Sept. 20 (Bloomberg) -- The franc fell the most in two weeks against the euro on speculation the Swiss National Bank will widen the currency’s trading band to help protect exports.
Switzerland’s franc depreciated versus all but one of its 16 major peers, declining for a third day against the dollar. The franc’s decline against the euro was the steepest intraday loss since the central bank imposed a ceiling on the franc for the first time in more than three decades on Sept. 6. Swiss central bank spokesman Walter Meier in Zurich declined to comment when asked about speculation that policy makers may adjust the franc ceiling.
“There is a rumor that the Swiss National Bank is going to raise the lower limit of the band to 1.25 and as a consequence we’ve seen euro-Swiss come up,” said John McCarthy, managing director of currency trading at ING Groep NV in New York. “That talk is the factor behind the Swiss right now. In this market people are nervous enough that anything can get them to jump.”
The franc slid as much as 1.1 percent versus the euro to as weak as 1.2214 per euro before trading at 1.2164 as of 2:52 p.m. in London. Against the dollar, the franc weakened 0.9 percent to 89.04 centimes.
Switzerland’s currency plunged the most ever against the euro on Sept. 6 after the central bank said it would no longer tolerate an exchange rate below the minimum of 1.20 francs per euro. The SNB said it would purchase “unlimited quantities” of foreign currencies including the euro to stop the franc from strengthening beyond that level.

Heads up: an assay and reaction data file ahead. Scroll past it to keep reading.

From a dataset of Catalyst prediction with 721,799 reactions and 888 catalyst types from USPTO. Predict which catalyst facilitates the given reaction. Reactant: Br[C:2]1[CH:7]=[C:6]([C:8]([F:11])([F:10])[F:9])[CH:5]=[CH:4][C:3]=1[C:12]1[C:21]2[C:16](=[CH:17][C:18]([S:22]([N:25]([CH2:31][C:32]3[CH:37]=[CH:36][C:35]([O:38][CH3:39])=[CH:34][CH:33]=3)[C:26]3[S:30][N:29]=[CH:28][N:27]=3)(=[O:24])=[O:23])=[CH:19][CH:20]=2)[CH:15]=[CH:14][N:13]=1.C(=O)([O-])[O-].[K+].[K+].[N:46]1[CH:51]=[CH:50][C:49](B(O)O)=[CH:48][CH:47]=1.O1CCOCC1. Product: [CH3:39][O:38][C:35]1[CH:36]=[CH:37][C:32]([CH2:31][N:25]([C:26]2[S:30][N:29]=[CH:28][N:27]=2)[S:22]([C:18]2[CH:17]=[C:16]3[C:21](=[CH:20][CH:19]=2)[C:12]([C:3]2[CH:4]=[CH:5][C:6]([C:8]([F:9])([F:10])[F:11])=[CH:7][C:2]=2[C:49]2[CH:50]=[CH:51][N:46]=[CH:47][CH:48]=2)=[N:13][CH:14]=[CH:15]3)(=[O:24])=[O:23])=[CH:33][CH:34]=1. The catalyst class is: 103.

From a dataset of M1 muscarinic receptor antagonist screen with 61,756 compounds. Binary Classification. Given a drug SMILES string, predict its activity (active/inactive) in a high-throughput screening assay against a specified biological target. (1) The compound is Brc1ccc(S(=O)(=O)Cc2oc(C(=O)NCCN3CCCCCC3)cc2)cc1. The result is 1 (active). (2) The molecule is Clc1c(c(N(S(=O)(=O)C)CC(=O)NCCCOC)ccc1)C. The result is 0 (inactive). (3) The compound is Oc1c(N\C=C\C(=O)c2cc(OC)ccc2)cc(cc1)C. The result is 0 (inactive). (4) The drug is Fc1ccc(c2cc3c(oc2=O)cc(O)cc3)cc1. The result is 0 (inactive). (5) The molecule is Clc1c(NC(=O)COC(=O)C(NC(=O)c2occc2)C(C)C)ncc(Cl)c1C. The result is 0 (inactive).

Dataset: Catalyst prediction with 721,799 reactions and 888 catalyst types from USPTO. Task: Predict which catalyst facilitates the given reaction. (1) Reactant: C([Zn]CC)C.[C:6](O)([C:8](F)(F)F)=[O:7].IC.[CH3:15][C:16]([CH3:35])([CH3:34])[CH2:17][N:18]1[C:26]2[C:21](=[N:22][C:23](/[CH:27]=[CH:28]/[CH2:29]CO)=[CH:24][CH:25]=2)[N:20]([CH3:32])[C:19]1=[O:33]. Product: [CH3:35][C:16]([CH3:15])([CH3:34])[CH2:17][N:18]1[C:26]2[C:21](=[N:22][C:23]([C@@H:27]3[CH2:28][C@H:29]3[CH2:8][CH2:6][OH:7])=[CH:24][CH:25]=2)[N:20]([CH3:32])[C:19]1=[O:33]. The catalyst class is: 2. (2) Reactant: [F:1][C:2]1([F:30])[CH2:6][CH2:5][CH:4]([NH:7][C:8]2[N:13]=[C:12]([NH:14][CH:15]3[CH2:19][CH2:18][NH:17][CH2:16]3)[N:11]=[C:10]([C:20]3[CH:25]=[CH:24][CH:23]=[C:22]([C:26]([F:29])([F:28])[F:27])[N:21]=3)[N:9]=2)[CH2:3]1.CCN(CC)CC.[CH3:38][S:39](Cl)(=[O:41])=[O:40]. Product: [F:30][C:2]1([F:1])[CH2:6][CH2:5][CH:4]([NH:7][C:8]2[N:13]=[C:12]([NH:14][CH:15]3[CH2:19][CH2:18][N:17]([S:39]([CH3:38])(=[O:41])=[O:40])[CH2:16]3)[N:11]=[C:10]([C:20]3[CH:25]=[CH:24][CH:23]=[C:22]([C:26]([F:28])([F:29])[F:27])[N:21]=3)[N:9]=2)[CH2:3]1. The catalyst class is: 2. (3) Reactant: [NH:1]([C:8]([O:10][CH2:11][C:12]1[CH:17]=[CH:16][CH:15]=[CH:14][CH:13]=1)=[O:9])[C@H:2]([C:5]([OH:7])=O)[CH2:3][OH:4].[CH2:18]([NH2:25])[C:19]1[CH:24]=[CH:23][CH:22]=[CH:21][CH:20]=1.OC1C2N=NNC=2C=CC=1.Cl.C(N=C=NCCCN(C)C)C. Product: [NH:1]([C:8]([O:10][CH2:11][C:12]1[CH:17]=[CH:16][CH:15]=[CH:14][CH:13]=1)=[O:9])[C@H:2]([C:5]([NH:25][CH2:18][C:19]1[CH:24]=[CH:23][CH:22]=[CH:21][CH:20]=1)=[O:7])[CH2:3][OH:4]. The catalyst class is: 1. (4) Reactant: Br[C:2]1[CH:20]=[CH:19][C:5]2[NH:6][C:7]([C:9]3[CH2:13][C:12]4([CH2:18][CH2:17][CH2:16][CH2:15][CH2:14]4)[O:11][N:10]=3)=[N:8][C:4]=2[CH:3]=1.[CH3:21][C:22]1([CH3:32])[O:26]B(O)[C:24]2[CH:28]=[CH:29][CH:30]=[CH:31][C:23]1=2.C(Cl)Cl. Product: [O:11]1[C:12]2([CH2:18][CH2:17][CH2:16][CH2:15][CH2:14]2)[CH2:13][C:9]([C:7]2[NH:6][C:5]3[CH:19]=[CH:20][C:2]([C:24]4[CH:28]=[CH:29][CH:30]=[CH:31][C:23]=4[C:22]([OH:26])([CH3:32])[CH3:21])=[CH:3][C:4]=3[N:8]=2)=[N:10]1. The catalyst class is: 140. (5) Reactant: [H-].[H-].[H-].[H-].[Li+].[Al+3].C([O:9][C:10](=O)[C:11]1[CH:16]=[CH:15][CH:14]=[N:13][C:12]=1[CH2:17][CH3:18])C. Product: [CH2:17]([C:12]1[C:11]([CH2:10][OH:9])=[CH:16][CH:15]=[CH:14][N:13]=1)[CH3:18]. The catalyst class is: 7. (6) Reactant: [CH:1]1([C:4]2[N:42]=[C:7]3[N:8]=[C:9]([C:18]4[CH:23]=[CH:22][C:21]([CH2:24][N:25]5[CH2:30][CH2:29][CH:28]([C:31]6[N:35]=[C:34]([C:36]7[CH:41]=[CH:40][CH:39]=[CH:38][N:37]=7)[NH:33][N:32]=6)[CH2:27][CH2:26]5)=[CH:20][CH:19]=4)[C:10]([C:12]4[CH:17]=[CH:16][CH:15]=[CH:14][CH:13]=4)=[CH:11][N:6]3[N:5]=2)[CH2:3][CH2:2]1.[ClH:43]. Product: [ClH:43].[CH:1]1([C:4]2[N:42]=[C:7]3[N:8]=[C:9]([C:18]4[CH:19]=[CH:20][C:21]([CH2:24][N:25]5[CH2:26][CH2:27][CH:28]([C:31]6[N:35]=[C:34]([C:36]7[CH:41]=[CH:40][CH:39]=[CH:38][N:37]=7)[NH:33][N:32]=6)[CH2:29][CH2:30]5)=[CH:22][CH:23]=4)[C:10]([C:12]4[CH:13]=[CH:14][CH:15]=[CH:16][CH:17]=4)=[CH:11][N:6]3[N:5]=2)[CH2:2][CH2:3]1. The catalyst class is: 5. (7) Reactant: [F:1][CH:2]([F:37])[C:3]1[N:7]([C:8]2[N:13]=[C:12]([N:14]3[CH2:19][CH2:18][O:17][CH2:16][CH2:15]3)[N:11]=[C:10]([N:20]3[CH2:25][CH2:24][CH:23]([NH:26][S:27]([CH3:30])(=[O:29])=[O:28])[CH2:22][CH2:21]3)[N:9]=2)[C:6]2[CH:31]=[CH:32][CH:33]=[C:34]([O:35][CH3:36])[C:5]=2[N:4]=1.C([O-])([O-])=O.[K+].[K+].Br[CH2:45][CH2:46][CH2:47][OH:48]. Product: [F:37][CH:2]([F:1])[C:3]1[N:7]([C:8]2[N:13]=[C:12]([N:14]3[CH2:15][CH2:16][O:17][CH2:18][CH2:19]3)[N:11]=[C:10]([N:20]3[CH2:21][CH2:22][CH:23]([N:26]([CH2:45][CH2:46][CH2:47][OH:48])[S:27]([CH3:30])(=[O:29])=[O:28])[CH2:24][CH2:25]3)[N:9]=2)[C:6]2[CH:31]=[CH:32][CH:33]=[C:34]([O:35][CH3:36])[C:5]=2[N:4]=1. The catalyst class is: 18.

“The last time there was a rumor that the Swiss central bank would introduce a currency peg it turned out to be true months later,” said Steven Barrow, head of Group of 10 currency strategy at Standard Bank Plc. “That’s got the market a bit jumpy.”
The intervention, last introduced in 1978 to stem gains versus the Deutsche mark, came after the central bank’s August liquidity boost to the money market and the reduction of interest rates to zero failed to curb gains in the currency. The franc surged to a record 1.0075 against the euro on Aug. 9 as investors flocked to purchase the currency as a haven from financial turmoil sparked by the euro-region debt crisis.
--With assistance from Simone Meier in Zurich and Allison Bennett in New York. Editors: Matthew Brown, Peter Branton
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